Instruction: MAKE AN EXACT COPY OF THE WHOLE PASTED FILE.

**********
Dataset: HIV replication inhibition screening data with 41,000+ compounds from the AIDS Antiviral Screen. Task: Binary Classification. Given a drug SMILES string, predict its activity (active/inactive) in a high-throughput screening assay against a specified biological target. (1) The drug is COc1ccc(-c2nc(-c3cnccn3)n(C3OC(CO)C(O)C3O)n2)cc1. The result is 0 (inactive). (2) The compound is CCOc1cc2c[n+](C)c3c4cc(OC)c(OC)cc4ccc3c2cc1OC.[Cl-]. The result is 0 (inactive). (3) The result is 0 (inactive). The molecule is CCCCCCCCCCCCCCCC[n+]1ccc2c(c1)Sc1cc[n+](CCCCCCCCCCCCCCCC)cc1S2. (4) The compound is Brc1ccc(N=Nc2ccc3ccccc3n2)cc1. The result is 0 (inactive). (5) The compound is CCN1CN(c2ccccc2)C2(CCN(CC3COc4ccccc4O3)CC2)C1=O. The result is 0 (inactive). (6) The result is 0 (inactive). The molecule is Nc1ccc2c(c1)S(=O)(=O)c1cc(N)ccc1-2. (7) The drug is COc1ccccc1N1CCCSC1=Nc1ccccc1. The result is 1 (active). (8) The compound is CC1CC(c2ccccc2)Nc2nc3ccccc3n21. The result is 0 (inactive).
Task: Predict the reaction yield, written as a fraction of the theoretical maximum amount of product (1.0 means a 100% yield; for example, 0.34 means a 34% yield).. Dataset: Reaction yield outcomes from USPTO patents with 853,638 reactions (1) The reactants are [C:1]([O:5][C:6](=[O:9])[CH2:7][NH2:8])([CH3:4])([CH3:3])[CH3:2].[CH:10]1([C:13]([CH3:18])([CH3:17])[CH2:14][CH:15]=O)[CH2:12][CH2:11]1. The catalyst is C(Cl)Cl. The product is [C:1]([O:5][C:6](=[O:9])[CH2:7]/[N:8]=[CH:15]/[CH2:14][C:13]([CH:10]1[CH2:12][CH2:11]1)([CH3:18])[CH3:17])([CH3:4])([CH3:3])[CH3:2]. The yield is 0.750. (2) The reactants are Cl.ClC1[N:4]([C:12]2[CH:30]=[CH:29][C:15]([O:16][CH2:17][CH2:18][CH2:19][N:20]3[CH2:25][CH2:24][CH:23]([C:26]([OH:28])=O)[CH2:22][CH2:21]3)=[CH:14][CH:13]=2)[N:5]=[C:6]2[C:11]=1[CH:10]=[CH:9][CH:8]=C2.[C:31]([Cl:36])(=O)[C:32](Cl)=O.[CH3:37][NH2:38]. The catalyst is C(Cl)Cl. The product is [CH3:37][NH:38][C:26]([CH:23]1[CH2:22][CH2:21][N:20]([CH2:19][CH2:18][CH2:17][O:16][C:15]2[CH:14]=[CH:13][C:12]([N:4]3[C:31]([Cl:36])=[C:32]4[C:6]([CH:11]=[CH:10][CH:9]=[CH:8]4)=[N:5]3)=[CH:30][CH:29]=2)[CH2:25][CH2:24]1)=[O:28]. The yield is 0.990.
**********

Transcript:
Dataset: HIV replication inhibition screening data with 41,000+ compounds from the AIDS Antiviral Screen. Task: Binary Classification. Given a drug SMILES string, predict its activity (active/inactive) in a high-throughput screening assay against a specified biological target. (1) The drug is COc1ccc(-c2nc(-c3cnccn3)n(C3OC(CO)C(O)C3O)n2)cc1. The result is 0 (inactive). (2) The compound is CCOc1cc2c[n+](C)c3c4cc(OC)c(OC)cc4ccc3c2cc1OC.[Cl-]. The result is 0 (inactive). (3) The result is 0 (inactive). The molecule is CCCCCCCCCCCCCCCC[n+]1ccc2c(c1)Sc1cc[n+](CCCCCCCCCCCCCCCC)cc1S2. (4) The compound is Brc1ccc(N=Nc2ccc3ccccc3n2)cc1. The result is 0 (inactive). (5) The compound is CCN1CN(c2ccccc2)C2(CCN(CC3COc4ccccc4O3)CC2)C1=O. The result is 0 (inactive). (6) The result is 0 (inactive). The molecule is Nc1ccc2c(c1)S(=O)(=O)c1cc(N)ccc1-2. (7) The drug is COc1ccccc1N1CCCSC1=Nc1ccccc1. The result is 1 (active). (8) The compound is CC1CC(c2ccccc2)Nc2nc3ccccc3n21. The result is 0 (inactive).
Task: Predict the reaction yield, written as a fraction of the theoretical maximum amount of product (1.0 means a 100% yield; for example, 0.34 means a 34% yield).. Dataset: Reaction yield outcomes from USPTO patents with 853,638 reactions (1) The reactants are [C:1]([O:5][C:6](=[O:9])[CH2:7][NH2:8])([CH3:4])([CH3:3])[CH3:2].[CH:10]1([C:13]([CH3:18])([CH3:17])[CH2:14][CH:15]=O)[CH2:12][CH2:11]1. The catalyst is C(Cl)Cl. The product is [C:1]([O:5][C:6](=[O:9])[CH2:7]/[N:8]=[CH:15]/[CH2:14][C:13]([CH:10]1[CH2:12][CH2:11]1)([CH3:18])[CH3:17])([CH3:4])([CH3:3])[CH3:2]. The yield is 0.750. (2) The reactants are Cl.ClC1[N:4]([C:12]2[CH:30]=[CH:29][C:15]([O:16][CH2:17][CH2:18][CH2:19][N:20]3[CH2:25][CH2:24][CH:23]([C:26]([OH:28])=O)[CH2:22][CH2:21]3)=[CH:14][CH:13]=2)[N:5]=[C:6]2[C:11]=1[CH:10]=[CH:9][CH:8]=C2.[C:31]([Cl:36])(=O)[C:32](Cl)=O.[CH3:37][NH2:38]. The catalyst is C(Cl)Cl. The product is [CH3:37][NH:38][C:26]([CH:23]1[CH2:22][CH2:21][N:20]([CH2:19][CH2:18][CH2:17][O:16][C:15]2[CH:14]=[CH:13][C:12]([N:4]3[C:31]([Cl:36])=[C:32]4[C:6]([CH:11]=[CH:10][CH:9]=[CH:8]4)=[N:5]3)=[CH:30][CH:29]=2)[CH2:25][CH2:24]1)=[O:28]. The yield is 0.990.